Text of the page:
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Exposure to environmental factors before birth or during other critical periods of development can cause subtle changes in a tissue’s molecular foundations, leading to health effects later in life. Prenatal exposure to bisphenol A (BPA) is linked to cellular and structural changes in the mammary glands of adult rats and increased susceptibility to chemically induced cancer. New research now suggests a possible mechanism of action for this increase in cancer susceptibility via altered protein expression patterns in rat mammary gland tissue [EHP 118(11):1614–1619; Betancourt et al.].
Pregnant rats were exposed to 0, 25, or 250 μg BPA/kg/d from day 10 to 21 postconception, and their female offspring were given a single dose of the cancer-inducing compound dimethylbenzanthracene (DMBA) at 50 or 100 days after birth (i.e., young adulthood). Experiments were conducted to determine the relationship between prenatal BPA exposure and the expression of proteins intrinsic to the growth and development of the mammary gland in adulthood. These proteins included estrogen receptor-α (ER-α); PR and Bcl-2, downstream targets of ER-α; steroid receptor coactivators (SRCs) 1 to 3, which influence ER-α transcriptional activity; and several growth factor receptors and signaling molecules that direct cell proliferation and programmed death.
Body weight and hormonally sensitive end points (time to vaginal opening, serum levels of the hormones 17β estradiol and progesterone, and estrous cyclicity) were assessed but found to be unchanged in relation to prenatal BPA exposure. ER-α, PR, and Bcl-2 were significantly downregulated and SRC-3 and some signaling molecules were upregulated in rats exposed prenatally to BPA.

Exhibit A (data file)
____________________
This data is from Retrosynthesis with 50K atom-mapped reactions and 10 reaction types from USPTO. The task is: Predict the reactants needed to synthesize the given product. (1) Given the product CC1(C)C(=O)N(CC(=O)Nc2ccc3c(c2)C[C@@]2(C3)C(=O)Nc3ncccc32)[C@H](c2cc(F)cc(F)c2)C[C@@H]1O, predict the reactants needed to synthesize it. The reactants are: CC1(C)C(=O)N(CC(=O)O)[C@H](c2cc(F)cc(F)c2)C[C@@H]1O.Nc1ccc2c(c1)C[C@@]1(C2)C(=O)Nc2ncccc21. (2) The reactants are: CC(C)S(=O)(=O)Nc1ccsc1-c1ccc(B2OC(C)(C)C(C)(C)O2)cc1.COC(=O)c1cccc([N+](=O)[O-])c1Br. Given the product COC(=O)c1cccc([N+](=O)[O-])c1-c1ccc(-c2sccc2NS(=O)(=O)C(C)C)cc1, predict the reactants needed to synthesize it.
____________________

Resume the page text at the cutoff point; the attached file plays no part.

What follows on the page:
DMBA administered to rats at 50 days did not yield significant differences in tumor incidence between those with or without prenatal BPA exposure. Among animals that received DMBA at 100 days, all assayed proteins were significantly upregulated in the BPA-exposed rats, and cell proliferation was enhanced, but apoptosis was unchanged. These animals also had decreased time to tumor formation and increased tumor incidence and severity.
These findings suggest that prenatal exposure to BPA in rats alters expression of key receptors and components of cellular signaling pathways in the mammary gland in adulthood, consequently increasing the tissue’s susceptibility to chemically induced cancer. Whether this occurs in humans is unknown. Data from the Centers for Disease Control and Prevention indicate human exposure to the chemical is widespread, with approximately 95% of Americans estimated to have detectable levels of BPA metabolites in their urine. Continued research is necessary to elucidate the mechanisms by which BPA exposure early in life influences the development of permanent effects in maturity.